In the workplace, people almost always behave professionally, because they know it’s about business. During job interviews, people are equally aware that they must turn on that professional mode. However, I have seen a slip in professional behavior when it comes to networking.

Here’s just more evidence that it is important for people to be trained on etiquette when it comes to professional networking, especially Generations X, Y, Z, and New Millennia workers. (This is a real email; I’ve only changed the sender’s name.)

From: Young And Inappropriate

To: stuart@pma-co.com

Subject: RE: Making a Connection

Hi Stewart,

Good morning! Hey I apologize for never updating you and for not getting back to your last email. I meant to, I’ve just been super busy lately…I’m sure you know how that goes. I actually moved to Chicago three weeks ago from tomorrow and I love it! I started working for a commercial real estate company, which I really like so far. Great work atmosphere and I’m really getting along with everyone that works here. The one catch is that its draw pay for the first year and then all commission along with some long hours.

Anyways, I still wouldn’t mind hearing about this opening your client has available just so in case something does change down the road. Let me know if your available for lunch sometime otherwise we could plan a time to talk on the phone. Sorry I have to get back to work!

YA Inappropriate

Let me provide some context: “YA Inappropriate” recently moved to Chicago (where I have many contacts) and got my name from a colleague. YA wanted support, help learning about Chicago, and assistance finding a job. The gap between the email from me that prompted his message above was about two months.

At first glance, YA’s email appears courteous, cordial—even friendly. However, upon closer inspection, YA is clearly composing personal emails on the job. He’s also likely surfing the Internet for non-company reasons. YA also seems oblivious about the impression he’s making on me, someone he hopes can help him make connections in his new city. What are the chances this behavior is “business as usual” for YA?

Here’s the content of YA’s message again, with my comments in italics.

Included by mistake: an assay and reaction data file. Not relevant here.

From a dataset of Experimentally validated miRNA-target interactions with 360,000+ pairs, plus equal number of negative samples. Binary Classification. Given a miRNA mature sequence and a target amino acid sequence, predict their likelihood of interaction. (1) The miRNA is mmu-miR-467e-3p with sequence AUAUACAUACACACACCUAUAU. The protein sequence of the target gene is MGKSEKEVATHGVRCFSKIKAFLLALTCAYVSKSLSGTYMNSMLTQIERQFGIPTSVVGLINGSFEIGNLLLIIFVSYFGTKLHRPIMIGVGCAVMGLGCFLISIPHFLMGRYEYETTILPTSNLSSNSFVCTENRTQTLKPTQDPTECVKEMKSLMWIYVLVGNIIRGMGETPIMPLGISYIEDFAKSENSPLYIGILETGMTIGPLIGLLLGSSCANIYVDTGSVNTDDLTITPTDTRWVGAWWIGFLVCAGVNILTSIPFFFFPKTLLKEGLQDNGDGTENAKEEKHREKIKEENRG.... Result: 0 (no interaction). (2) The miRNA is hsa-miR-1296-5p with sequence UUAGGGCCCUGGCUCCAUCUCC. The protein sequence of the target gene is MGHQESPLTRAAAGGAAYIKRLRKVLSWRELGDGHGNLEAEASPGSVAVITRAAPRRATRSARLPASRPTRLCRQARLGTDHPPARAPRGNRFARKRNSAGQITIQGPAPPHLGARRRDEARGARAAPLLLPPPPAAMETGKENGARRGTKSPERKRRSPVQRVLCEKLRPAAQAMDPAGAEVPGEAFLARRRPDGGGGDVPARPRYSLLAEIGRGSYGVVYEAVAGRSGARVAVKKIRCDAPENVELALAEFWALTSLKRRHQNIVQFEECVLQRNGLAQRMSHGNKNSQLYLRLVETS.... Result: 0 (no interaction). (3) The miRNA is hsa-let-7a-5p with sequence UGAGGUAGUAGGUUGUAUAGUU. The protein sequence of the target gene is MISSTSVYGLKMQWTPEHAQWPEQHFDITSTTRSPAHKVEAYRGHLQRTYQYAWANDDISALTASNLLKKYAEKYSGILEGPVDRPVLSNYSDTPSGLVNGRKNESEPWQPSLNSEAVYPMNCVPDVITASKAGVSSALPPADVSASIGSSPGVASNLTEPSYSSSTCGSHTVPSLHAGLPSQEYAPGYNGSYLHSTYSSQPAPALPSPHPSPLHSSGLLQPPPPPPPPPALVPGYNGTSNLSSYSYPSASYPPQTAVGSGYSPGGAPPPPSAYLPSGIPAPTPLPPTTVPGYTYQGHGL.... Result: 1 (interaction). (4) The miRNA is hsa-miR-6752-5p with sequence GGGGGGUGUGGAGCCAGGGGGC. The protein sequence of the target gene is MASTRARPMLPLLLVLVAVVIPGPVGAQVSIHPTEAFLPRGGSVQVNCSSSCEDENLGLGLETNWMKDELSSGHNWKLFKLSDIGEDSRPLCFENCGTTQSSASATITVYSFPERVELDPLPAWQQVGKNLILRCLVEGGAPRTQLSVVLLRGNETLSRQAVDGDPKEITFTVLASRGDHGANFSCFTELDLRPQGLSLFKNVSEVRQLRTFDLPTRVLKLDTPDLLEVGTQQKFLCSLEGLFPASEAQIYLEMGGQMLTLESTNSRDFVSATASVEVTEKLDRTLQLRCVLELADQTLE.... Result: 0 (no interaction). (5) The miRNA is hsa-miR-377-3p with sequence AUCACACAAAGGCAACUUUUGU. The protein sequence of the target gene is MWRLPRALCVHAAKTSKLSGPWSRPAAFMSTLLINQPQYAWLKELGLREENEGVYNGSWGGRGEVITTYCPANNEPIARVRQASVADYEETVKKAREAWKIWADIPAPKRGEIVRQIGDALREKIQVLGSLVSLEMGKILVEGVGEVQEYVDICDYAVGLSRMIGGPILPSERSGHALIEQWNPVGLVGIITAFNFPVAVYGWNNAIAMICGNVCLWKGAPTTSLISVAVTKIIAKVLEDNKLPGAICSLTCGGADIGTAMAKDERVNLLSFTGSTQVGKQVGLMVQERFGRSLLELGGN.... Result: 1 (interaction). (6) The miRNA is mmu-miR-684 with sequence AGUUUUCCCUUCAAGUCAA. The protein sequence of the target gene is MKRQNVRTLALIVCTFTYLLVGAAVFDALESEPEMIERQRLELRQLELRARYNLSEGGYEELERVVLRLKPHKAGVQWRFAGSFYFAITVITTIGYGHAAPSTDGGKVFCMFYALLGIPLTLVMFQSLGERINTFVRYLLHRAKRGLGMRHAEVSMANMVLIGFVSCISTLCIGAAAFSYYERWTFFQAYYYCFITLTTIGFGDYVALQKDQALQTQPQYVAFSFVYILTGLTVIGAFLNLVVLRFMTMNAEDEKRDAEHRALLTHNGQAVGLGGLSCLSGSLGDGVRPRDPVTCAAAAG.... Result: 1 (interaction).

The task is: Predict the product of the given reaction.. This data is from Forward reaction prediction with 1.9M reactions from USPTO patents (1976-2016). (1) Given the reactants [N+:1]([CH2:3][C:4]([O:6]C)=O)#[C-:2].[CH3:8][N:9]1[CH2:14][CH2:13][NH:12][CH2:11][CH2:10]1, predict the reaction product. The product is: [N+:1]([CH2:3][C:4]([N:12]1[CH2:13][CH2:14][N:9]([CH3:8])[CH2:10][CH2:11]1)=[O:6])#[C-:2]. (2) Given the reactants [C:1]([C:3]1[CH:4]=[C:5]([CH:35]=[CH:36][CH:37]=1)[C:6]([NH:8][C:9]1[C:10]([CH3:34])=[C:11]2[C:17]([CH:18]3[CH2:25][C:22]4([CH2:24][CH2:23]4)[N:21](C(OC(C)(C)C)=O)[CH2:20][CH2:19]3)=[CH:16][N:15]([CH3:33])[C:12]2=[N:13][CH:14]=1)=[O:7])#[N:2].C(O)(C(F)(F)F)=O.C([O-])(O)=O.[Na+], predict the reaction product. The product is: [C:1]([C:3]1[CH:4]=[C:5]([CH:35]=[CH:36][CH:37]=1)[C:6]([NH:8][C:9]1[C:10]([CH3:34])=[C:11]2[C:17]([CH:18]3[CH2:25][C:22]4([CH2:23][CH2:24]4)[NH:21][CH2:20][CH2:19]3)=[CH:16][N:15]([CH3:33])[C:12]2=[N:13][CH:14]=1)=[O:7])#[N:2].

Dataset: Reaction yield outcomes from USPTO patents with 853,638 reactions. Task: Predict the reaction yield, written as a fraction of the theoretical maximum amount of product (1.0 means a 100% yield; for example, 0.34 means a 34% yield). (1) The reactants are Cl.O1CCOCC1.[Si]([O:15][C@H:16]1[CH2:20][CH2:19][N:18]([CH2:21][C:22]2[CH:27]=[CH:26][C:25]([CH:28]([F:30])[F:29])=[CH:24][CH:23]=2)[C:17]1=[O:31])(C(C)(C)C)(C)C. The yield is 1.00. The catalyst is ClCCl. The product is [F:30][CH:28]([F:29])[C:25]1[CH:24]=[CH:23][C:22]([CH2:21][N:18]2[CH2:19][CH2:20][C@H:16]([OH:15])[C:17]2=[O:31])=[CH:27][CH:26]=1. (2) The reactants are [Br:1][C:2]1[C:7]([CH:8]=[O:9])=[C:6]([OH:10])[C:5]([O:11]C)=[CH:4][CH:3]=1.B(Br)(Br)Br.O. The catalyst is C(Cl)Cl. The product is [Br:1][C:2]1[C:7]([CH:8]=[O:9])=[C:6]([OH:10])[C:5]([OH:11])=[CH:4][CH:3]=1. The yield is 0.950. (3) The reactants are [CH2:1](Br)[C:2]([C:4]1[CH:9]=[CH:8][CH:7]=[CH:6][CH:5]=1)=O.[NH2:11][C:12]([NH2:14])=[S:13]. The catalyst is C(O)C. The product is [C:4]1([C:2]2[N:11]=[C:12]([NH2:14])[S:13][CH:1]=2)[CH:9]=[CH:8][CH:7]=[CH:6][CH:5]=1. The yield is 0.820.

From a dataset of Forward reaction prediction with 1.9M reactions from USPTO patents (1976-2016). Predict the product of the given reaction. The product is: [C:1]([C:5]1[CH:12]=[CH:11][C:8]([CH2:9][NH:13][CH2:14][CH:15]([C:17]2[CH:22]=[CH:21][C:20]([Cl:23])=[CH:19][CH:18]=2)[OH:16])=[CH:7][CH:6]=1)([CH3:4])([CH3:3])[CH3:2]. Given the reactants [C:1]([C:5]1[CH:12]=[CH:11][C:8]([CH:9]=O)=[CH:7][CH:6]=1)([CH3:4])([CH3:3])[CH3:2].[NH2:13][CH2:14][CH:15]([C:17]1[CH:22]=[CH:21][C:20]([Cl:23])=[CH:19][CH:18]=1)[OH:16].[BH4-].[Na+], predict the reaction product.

Hi Stewart, (He incorrectly spelled my name, which is part of my email address. We’ve exchanged several emails and I pointed out the error before. YA is either not detail oriented, doesn’t pay attention, or simply doesn’t care.)

Good morning! Hey I apologize for never updating you and for not getting back to your last email. I meant to (Does YA believe stating he “meant to” forgives the long gap between messages?), I’ve just been super busy lately…I’m sure you know how that goes (Is YA implying his slow response is the kind of behavior I exhibit when I’m busy?) I actually moved to Chicago three weeks ago from tomorrow and I love it! I started working for a commercial real estate company, which I really like so far. Great work atmosphere and I’m really getting along with everyone that works here. The one catch is that its draw pay for the first year and then all commission along with some long hours. (Grammatical errors aside, YA never mentions loving his job—just the atmosphere and the people. He doesn’t love the compensation program or the long hours. I can only imagine he’s already looking for a new job.)

Anyways, I still wouldn’t mind hearing about this opening your client has available just so in case something does change down the road (He IS looking for a new job—or at least open to it—and likely took his current position just to get to Chicago). Let me know if your (poor grammar/misspelling) available for lunch sometime otherwise we could plan a time to talk on the phone. Sorry I have to get back to work! (He admits to stealing from his employer!)

You may think of me as being overly critical and that this example is extreme. However, where there’s smoke, there’s fire. YA’s email is the tip of the iceberg. Many of my clients who review their company email logs find similar activities.

Networking is a big part of doing business and people must remember that even these actions should stay professional in all respects, including not doing personal networking on the company dime.

The choice is yours!

Stuart Friedman is president of Progressive Management Associates. He is a business visionary who guides organizations through cultural shifts. He promotes environments that inspire collaboration, transparency in the pursuit of strategic outcomes and heart-felt desires. Reach Stuart via email: stuart@pma-co.com

PS: Feel free to contact me to learn my response to YA